City of London parochial charities act, 1883
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City of London parochial charities act, 1883 Scheme for the management of thecharities by Great Britain. Parliament. House of Commons.

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Published by Printed by Eyre & Spottiswoode in (London .
Written in English

Book details:

Edition Notes

Statementpublished under the above-named act.
ContributionsGreat Britain.
The Physical Object
Pagination31 p. ;
Number of Pages31
ID Numbers
Open LibraryOL19251316M

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parochial Sentence Examples. that under the Ornaments Rubric the vestments prescribed in the first Prayer Book of Edward VI. The establishment of polytechnics was provided for by the City of London Parochial Charities Act ; the charities being administered by trustees. 0. 1. §) MR. BRYCE (Aberdeen, S.). I desire to call attention to the schemes which have lately been published, and are now passing through their regular statutory course for the better application of the Parochial Charities of the City of London. After three years of controversy an Act was passed in empowering the Charity Commissioners to inquire into the Parochial Charities of the. The City Bridge Trust. The City Bridge Trust is the grant-making arm of the Bridge House Estates whose sole trustee is the City Corporation. In addition, the City Corporation is also responsible for a number of grant-giving charities as well as making other grants to individuals and organisations. The Corporation of London Benevolent Association. Repair and maintenance of fabric of certain named churches and balance payable to the church commissioners for the purpose named in the city of london parochial charities act, the object of the pool charity shall be the provision of a common investment fund for the investment of property representing permanent endowment of the.

A history of the City Parochial Foundation: trustees of the London Parochial Charities, - A Royal Commission was appointed in to investigate the parochial charities of the City of London, which resulted in the City of London Parochial Charities Act of In a scheme was implemented that drew together all the parochial endowments into two funds; a City Church Fund and a Central Fund, which together constituted the City. An account of the City Church Fund, which is administered under the Central Scheme made under the City of London Parochial Charities Act, , and approved by Her late Majesty in Council on the 23rd February , will be (is) given in the Report on the City Parochial Foundation. The City Parochial Foundation is the oldest of Britain's major philanthropic foundations. Unlike most of the others, however, it was not set up by a wealthy individual, but was established by an Act of Parliament which amalgamated the small endowments of over a hundred parishes in the City of London; its area of benefit is also limited to that of Greater by: 3.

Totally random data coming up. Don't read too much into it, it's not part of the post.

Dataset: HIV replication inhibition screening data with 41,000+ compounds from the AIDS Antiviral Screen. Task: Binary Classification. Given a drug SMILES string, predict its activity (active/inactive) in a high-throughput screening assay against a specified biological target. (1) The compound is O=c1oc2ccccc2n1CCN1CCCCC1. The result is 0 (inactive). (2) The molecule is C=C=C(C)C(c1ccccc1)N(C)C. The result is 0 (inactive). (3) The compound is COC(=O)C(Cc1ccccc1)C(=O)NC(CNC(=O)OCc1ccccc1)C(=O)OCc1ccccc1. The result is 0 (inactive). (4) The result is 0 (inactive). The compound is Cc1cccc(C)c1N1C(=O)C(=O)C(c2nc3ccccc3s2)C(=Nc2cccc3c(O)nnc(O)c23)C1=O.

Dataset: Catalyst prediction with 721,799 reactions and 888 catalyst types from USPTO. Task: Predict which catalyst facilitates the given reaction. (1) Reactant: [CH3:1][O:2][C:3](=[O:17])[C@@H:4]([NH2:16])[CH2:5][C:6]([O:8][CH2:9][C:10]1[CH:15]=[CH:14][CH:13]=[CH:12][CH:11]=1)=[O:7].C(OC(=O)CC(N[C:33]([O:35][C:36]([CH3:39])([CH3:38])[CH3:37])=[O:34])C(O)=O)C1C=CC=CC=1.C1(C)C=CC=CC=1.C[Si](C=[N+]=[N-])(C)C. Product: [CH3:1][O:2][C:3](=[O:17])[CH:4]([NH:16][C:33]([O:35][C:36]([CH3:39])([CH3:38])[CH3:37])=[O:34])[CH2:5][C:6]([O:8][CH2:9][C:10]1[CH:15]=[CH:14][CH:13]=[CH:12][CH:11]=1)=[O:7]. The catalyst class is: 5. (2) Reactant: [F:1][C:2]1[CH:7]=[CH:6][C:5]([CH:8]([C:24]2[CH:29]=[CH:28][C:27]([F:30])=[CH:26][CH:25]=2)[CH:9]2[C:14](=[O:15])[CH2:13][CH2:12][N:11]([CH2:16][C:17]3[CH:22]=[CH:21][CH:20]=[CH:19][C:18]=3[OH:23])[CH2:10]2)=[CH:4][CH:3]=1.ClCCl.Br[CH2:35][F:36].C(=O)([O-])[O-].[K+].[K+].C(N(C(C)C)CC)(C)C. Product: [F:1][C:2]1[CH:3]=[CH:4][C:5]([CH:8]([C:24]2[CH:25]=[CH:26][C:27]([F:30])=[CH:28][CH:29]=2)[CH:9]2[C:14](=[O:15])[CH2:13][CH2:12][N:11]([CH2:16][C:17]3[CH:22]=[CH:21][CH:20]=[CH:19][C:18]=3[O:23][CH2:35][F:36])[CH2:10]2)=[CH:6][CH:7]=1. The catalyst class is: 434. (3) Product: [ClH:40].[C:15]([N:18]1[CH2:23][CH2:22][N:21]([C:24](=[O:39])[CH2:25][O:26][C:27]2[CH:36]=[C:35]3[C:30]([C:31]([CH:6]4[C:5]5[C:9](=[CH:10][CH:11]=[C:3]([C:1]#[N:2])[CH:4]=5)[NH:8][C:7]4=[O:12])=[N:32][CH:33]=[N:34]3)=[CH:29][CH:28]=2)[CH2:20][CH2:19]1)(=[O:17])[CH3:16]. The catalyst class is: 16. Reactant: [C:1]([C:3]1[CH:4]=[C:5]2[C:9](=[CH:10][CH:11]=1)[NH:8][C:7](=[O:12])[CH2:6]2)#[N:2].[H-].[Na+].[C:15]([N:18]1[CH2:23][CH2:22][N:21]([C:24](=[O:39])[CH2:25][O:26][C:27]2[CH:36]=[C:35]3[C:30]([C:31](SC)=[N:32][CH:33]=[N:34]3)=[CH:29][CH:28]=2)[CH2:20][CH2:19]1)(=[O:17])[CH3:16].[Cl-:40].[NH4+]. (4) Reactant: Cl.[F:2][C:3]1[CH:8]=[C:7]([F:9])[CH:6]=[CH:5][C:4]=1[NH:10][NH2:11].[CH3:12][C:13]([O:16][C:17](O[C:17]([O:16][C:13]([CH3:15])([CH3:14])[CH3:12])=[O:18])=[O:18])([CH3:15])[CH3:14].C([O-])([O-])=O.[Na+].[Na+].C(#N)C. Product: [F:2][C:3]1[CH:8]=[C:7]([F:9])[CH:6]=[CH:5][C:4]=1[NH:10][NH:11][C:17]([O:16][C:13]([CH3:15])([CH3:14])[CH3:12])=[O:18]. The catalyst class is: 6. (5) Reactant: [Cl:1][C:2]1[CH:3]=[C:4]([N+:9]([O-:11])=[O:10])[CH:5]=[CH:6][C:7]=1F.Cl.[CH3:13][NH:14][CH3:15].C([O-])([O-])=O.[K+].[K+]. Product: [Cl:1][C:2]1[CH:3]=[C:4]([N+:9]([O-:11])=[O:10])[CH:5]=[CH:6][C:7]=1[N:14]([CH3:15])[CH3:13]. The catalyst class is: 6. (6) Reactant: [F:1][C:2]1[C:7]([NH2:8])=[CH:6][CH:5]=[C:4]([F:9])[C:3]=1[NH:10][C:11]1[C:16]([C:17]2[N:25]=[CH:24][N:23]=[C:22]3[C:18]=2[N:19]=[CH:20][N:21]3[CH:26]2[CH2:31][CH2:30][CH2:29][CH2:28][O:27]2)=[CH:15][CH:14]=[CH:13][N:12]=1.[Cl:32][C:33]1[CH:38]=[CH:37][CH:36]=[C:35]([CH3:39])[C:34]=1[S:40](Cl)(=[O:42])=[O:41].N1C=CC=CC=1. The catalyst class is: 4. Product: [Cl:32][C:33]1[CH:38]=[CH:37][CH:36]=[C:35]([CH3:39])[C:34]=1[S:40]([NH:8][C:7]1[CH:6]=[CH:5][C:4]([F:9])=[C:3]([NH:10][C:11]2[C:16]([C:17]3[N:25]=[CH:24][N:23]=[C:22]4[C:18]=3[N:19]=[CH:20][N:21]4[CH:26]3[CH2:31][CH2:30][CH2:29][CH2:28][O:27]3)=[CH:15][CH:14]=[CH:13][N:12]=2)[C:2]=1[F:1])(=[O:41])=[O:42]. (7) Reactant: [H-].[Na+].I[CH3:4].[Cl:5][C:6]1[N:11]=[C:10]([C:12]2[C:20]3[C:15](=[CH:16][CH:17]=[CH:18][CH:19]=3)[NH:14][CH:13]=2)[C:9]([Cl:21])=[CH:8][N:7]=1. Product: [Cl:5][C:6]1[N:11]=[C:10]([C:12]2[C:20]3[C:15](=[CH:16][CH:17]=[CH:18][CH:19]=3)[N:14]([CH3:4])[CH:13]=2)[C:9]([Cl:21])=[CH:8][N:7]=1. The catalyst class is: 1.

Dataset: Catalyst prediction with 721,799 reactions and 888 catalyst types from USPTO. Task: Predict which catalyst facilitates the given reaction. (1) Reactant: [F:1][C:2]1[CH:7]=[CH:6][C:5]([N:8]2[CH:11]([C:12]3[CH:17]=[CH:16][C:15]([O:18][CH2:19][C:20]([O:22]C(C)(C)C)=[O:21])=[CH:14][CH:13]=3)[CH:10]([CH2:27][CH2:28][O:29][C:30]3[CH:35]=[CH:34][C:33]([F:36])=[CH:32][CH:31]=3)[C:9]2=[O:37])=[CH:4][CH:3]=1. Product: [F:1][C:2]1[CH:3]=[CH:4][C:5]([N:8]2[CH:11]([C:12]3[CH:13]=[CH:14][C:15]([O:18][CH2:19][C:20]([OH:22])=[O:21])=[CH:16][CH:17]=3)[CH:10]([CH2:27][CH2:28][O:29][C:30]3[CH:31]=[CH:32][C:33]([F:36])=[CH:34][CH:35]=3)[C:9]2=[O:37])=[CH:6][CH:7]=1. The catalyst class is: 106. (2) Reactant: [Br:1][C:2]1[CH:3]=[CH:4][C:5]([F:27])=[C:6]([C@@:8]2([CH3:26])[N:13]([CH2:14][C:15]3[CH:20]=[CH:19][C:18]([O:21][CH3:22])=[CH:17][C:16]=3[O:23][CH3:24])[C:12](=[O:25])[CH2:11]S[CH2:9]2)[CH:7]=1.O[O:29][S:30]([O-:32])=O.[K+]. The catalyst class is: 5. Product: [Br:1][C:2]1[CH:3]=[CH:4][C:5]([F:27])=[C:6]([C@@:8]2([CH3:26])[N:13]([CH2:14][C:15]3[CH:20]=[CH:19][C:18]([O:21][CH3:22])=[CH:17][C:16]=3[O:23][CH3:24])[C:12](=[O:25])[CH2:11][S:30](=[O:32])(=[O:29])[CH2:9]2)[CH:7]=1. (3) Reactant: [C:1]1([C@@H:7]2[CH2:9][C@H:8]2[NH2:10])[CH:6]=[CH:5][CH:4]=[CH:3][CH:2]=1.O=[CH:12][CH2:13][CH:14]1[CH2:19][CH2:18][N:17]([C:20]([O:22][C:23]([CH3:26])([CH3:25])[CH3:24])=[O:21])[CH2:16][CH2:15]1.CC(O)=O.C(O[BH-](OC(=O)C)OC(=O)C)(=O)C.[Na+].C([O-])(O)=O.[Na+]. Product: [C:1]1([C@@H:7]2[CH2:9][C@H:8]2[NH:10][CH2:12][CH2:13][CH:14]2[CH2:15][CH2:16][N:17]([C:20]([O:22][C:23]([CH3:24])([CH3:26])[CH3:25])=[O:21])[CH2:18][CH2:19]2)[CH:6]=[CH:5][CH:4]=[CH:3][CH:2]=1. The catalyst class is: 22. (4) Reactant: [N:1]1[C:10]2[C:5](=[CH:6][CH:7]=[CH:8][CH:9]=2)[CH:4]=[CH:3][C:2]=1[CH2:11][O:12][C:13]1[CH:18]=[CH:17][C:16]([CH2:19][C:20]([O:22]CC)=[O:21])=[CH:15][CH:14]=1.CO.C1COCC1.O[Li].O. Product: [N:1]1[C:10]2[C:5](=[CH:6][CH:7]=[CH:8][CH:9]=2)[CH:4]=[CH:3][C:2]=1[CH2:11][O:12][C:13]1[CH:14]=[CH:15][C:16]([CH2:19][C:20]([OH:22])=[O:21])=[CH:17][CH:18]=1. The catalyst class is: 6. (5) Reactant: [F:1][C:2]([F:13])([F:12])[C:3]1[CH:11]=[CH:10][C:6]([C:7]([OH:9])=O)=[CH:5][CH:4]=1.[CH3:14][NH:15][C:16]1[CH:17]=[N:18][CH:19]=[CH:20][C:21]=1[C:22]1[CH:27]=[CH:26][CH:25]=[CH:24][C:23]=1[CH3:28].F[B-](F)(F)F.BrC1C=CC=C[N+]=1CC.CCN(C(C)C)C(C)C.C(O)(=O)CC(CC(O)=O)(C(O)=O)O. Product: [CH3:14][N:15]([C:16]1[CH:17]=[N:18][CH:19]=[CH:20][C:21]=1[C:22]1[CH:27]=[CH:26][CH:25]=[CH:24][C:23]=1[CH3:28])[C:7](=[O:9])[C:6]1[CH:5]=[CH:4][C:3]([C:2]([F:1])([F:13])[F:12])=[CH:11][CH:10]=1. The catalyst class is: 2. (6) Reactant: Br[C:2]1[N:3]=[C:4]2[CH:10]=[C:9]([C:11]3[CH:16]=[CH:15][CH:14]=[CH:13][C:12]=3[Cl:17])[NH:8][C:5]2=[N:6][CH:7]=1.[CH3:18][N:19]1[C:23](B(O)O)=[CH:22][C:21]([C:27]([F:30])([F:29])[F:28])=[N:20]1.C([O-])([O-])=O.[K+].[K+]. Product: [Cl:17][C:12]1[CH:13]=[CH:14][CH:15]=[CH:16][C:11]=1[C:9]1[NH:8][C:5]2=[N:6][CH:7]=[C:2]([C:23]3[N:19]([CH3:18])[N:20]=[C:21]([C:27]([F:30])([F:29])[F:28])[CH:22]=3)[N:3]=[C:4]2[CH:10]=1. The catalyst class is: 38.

Cripplegate Foundation was established in by a scheme made under the London Parochial Charities Act of This amalgamated all the charitable donations previously administered as separate trusts. John Swerder (his name is always spelled in this form in these records) may have been second generation Dutch. The first paragraph of the act sets out the aims: 'WHEREAS an Association has been formed under the title of "The South London Polytechnic Institutes" with the view of assisting in the provision of the inudstrial skill general knowledge health and well being of young men and women belonging to the poorer classes and is at present under the.   What gave the subsequent Polytechnic movement added impetus to expand and extend over London was the City Parochial Charities Act of The Act provided for the application of any surpluses to be spent on the following priority areas to improve the physical, social and moral condition of the poorer inhabitants of the Metropolis and specific. City of London and East London Dispensary; ; 40, Wilson St., Finsbury, E.C. Off Lombard Street, E.C.; To provide medical relief for the sick poor. [] City of London Freemen's Orphan School; ; Ferndale Road, Brixton, S.W.; To maintain and educate orphan children of freemen of the City of London, eligible from the age of 7 years.